Gum disease is a condition that results in inflamed gums and can get serious enough to affect your teeth to the point of deterioration. The severity of the disease falls into three different categories from least to most dangerous: gingivitis, periodontitis, and advanced periodontitis. The onset of gum disease can begin as a result of poor oral health care that allows the buildup of harmful bacteria, plaque, and tartar.
As previously stated, gingivitis is the least severe form of gum disease. As such, pain or discomfort from this type is usually little to nonexistent. This means that it can be difficult for you to determine its presence alone, without the examination of a dentist. Symptoms of gingivitis are as follows:
- Swollen, tender, or red-colored gums
- Gums that move away from the tooth
- Gums that bleed easily from brushing or flossing
- Loose teeth
- Continuous bad breath/bad taste in mouth
- Teeth that are overly sensitive to hot or cold temperatures
It’s important to note that not all gingivitis will lead to more severe forms such as periodontitis; however, factors like smoking, age, genetic predisposition, stress, pregnancy, certain medication use, HIV infection, poor hygiene, and more can contribute to the development of gingivitis and may further agitate it to periodontitis. If you have any questions or concerns about the factors in your life that might result in gingivitis, don’t hesitate to speak with one of our staff! Treating gingivitis is as simple as professional cleanings and more attentive at-home care and can be prevented the very same way.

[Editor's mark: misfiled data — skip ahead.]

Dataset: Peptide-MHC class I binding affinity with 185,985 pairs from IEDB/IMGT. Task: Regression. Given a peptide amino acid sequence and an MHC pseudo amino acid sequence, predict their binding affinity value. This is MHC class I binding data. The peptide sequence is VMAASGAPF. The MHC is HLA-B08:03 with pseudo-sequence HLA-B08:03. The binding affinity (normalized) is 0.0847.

Periodontitis and Advanced Periodontitis
Gingivitis that goes untreated develops into what is called periodontitis. The build-up of plaque extends beyond the teeth and can begin to grow below the line of your gums, spreading toxins to cause further irritation. Tissues and bone that support the teeth can then begin to break down due to your body’s response to the toxins and your gums begin to separate from the teeth they support. This, in turn, causes pockets to form in the gums, pockets that can grow larger and cause teeth to loosen. Additionally, as the gums have pulled away from the teeth and the pockets develop, there leaves more room for debris to collect and an infection to grow. All of this attributes to the body breaking down the gum tissue and bone of the surrounding area in order to combat the disease, which is why periodontitis can lead ultimately to tooth loss. The excessive erosion of the bone and gum tissue is considered the more advanced periodontitis.
The way we diagnose gum disease is by looking at gum bleeding, firmness, pocket depth, swelling, teeth sensitivity, movement, alignment, and by examining your jawbone. This is done during routine dental visits. Dental examinations coupled with excellent at-home oral care are essential to combat gum disease or prevent it before it can even form. Most plaque on the surface can be removed with a simple professional cleaning and consistent brushing and flossing can help prevent more from building.
If you believe you may have gum disease or would like an examination, contact our Portland, ME office today! We would be happy to schedule an appointment with Dr. Lawlor.